It will be your responsibility to have the song properly listed in the credits.  Filmmakers get E&O insurance (Errors and Omissions) to cover any unknown defects in the clearances and /or errors or omissions in the credits.   To qualify for such insurance coverage, you usually will have to use a good


Recording a Cover Song: Most Basic Things in Music Law #1


Recording a Cover Song: Most Basic Things in Music Law #1

It's easy to legally record a cover song.  A cover song is a song written by someone else.  Just go to http://www.easysonglicensing.com/ and pay a $15 service fee and about 10 cents in songwriter royalties for each copy of the song that you wish to make.  Easy Song Licensing takes care of all the work for you. So, if you want to make 100 copies of a song you, will be paying  the $15 fee plus about $10, or $25 total.

UPDATE:  Limelight will stop taking new orders in March 2015, and the service will be closing.  There is a different company that would like your service, Easy Song Licensing, which you can find here: www.easysonglicensing.com

You can also use a service by Harry Fox.  Or you can do it yourself, but that is complicated.

These kind of licenses are called mechanical licenses.  The royalties are called mechanical royalties.  Mechanical royalties are used to make CDs, internet downloads, vinyl (wax), etc.

The mechanical royalty fee is the same per copy for any song, whether it be by an incredibly famous artist or by a local songwriter.  The royalty rate has been set by law, or statute, and so is called a statutory royalty.  The royalty rate at this time is about 10 cents per song copy. 

The songwriter or publisher is compelled by law to allow you to record the song once you give notice of your intent to take a license on it.  That is why a mechanical license is called a compulsory license.  It is compulsory for the songwriter/ publisher to give you the license.  Easy Song Licensing and Harry Fox take care of the process of giving notice to the right people and paying the royalties.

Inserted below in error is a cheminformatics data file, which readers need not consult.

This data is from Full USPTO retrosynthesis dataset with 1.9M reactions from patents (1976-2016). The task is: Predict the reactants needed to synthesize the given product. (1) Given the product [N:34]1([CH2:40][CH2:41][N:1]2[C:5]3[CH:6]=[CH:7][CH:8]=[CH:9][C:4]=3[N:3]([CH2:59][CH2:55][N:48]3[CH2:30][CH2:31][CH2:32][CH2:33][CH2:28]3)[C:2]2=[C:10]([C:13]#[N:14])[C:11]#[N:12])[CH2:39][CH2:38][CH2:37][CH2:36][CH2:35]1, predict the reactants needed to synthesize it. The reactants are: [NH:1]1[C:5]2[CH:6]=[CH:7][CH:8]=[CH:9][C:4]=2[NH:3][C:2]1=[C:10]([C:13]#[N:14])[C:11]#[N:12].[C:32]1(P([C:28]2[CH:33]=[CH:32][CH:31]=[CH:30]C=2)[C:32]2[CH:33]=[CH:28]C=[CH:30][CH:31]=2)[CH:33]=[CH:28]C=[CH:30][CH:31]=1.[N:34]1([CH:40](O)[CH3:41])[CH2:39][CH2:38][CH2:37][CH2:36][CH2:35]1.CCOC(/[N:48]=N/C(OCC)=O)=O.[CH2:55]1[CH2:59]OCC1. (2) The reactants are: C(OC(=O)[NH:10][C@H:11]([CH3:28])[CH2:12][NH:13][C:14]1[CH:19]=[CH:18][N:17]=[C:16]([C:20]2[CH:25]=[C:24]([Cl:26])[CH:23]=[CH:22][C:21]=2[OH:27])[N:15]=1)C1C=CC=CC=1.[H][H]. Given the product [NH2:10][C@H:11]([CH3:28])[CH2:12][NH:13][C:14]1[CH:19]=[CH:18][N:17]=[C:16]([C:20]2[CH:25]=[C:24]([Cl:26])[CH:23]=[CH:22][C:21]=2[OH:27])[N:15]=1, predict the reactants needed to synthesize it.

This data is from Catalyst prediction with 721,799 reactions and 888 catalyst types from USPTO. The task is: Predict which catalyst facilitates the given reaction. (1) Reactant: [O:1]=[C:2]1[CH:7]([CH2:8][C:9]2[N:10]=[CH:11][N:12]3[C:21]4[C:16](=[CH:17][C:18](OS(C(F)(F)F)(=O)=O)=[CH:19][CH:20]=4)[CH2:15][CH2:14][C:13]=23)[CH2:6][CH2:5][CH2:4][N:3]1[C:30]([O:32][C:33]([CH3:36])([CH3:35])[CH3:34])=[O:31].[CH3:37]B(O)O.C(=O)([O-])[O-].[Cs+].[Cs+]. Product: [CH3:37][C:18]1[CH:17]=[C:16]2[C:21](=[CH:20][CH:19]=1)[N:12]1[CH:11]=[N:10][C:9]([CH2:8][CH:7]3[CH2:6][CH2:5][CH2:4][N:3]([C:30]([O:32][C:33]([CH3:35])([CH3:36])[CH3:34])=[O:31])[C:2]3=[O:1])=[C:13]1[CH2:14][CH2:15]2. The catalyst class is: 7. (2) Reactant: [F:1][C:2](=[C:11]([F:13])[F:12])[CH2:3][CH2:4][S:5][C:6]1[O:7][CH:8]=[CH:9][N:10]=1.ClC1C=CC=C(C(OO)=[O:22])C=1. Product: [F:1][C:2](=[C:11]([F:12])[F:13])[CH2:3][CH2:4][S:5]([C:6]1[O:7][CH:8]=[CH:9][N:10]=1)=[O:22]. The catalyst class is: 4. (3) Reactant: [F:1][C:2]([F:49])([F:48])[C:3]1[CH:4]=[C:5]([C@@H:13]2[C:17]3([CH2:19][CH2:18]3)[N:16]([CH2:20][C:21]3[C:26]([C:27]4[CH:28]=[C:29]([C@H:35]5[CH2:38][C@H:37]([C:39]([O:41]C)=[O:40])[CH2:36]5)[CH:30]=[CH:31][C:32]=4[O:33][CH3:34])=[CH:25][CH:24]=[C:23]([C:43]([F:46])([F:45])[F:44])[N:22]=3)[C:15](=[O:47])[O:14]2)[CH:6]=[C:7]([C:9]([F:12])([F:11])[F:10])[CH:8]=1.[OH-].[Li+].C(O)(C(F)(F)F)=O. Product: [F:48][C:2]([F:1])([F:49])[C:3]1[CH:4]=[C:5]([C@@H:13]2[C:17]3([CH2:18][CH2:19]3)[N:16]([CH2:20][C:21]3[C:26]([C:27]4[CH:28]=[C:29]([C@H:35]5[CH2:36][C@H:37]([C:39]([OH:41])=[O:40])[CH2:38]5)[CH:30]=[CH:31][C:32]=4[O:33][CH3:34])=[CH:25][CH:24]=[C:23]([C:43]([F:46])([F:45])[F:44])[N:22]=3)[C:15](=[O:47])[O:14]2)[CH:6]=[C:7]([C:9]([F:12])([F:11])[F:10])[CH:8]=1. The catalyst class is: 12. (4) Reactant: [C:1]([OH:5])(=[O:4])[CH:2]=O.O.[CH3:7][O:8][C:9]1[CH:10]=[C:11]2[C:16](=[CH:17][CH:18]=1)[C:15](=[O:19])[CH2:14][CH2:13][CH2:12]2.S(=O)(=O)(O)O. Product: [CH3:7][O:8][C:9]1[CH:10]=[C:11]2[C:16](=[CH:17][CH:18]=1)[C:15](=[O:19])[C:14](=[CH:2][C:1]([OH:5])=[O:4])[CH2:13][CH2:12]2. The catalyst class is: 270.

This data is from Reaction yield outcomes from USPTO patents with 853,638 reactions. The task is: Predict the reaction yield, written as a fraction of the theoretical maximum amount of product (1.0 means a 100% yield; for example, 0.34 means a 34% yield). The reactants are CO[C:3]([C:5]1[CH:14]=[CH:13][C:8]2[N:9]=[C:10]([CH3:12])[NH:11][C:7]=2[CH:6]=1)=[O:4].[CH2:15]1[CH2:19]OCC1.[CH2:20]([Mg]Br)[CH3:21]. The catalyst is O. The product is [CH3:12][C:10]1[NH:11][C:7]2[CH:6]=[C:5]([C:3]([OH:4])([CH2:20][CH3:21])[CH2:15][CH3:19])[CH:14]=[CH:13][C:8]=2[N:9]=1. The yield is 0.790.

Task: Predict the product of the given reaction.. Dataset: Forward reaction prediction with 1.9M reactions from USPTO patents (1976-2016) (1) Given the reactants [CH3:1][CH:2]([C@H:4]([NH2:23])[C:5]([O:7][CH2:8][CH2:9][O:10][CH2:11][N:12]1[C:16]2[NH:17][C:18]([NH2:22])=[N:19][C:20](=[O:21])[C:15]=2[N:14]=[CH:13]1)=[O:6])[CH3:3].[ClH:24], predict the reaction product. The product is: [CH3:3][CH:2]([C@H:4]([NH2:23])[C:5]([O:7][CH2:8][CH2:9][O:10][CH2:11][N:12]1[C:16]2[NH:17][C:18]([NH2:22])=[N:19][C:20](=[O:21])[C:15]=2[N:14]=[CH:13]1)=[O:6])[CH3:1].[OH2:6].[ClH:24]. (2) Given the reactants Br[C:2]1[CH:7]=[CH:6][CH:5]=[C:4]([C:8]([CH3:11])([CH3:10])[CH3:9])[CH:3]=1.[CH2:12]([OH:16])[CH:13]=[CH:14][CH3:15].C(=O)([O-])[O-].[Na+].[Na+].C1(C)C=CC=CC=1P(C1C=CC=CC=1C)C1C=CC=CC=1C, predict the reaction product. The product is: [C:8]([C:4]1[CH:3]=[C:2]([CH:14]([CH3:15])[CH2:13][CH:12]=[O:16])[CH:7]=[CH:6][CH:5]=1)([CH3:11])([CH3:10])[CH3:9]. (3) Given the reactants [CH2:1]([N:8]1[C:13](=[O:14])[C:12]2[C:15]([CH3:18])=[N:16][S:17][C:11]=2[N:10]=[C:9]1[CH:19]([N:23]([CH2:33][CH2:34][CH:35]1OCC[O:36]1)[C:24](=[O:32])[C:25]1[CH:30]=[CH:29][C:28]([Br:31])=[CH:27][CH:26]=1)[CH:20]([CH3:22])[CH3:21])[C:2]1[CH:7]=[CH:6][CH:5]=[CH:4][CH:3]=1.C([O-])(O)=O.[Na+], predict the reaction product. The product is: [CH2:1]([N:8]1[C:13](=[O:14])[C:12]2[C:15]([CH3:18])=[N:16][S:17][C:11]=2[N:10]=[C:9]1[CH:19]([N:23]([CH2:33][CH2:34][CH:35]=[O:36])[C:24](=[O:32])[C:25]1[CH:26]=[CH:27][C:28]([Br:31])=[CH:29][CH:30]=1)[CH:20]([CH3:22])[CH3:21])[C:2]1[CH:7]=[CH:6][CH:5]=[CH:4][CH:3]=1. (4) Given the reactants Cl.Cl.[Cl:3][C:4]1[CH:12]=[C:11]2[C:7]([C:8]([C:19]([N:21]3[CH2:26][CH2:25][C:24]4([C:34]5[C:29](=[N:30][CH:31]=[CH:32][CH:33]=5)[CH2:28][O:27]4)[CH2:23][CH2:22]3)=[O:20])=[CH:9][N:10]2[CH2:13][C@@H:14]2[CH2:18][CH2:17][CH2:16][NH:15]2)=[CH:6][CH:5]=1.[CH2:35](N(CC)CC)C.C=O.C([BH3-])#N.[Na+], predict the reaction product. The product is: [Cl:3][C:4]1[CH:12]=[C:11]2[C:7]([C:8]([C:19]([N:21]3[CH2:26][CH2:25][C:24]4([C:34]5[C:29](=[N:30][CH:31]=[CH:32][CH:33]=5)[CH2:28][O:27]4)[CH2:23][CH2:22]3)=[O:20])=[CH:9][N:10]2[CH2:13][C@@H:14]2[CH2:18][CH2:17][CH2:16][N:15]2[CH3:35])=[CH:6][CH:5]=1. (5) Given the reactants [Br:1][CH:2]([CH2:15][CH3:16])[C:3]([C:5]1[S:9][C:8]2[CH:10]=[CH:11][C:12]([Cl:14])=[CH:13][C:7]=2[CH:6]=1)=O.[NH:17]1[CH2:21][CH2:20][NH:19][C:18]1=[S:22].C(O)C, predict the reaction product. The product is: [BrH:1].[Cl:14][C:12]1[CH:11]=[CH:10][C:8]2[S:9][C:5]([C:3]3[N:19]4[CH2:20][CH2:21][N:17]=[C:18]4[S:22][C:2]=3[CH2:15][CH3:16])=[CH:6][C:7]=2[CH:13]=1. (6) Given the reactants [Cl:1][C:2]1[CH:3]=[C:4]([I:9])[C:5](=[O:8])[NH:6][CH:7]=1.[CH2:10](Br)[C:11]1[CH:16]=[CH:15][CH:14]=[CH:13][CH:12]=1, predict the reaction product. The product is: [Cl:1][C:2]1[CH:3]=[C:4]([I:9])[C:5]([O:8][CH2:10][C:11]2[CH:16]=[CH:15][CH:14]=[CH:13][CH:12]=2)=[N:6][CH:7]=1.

In most other nations, the songwriter royalties are paid after a song copy is sold.  In the U.S., the royalties are paid upfront in advance, before the song copies are sold or distributed.

You owe song royalties for every copy you make, whether you give those away for free, sell them, or let them sit in a box collecting dust.

These rules apply if: 
1) You are recording and producing the recording in the U.S.; 
AND
2) You are selling the recording in the U.S.;
AND
3) The song is subject to the U.S. Copyright laws.  Songs from musicals or operas are not subject to this law.  To record those,  you must deal directly with the publisher.

 And .. that is all there is to it.  So, go record your favorite hit song.  Have fun.

Cover Songs:
Performing and Recording Them Legally



Cover Songs: Performing and Recording Them Legally
by Sue Basko

See also: Recording a Cover Song: Most Basic Things in Music Law #1

See also: Cover Songs on Youtube for information about doing a live performance of a cover song and putting it on Youtube.

See also: Limelight: Cover Song Licenses for information on how to get a cover song license easily and inexpensively through Limelight, a song clearance company. But please read the rest of the blog post below so you know what you are doing.

UDATE: As of March 2015, LIMELIGHT is closing its service.  
A different company, Easy Song Licensing, would appreciate your business.   

If you read my last post about Music Samples - How to Use Them Legally, you saw how complicated that is! Recording cover songs is MUCH easier! You may wonder why it is so much easier to record a whole song than it is to simply use part of a song that is already recorded. The difference is that the U.S. Copyright law gives you a statutory right to record a cover song, while it does not give you a right to use samples. Samples came about after the law was written, and the law has to evolve around the new uses of music. Law moves much slower than do art or technology.

WHAT IS A COVER SONG? A cover song is the everyday term for a song that is being performed or recorded by a different artist(s) than the one that wrote it or the one that first made it famous. For example, if you record or perform a Red Hot Chili Peppers song, that is a cover. According to the law, once a song subject to U.S. Copyright has been recorded and distributed publicly, anyone can obtain a license and record the song, and pay statutory royalty rates.

WHY COVER SONGS ARE GOOD FOR ROCK BANDS OR SOLO PERFORMERS: A cover song gets you noticed. Often, a cover song is the biggest seller in a band's repertoire. Listeners will be attracted to your band because they hear the familiar song, and they may then want to hear your own songs. They may even buy your own songs.

Cover songs are also tributes to the music and musicians you admire. Cover songs also give you a way to be creative within constraints, causing newness within the familiar. Cover songs give you a way to be part of musical history. You, too, can be one of the dozens of famous and not-so-famous bands that have recorded Ca Plane Pour Moi. If you sell songs on Itunes, when a user searches by song name, your name will be in the list with all the famous people that have also recorded the song.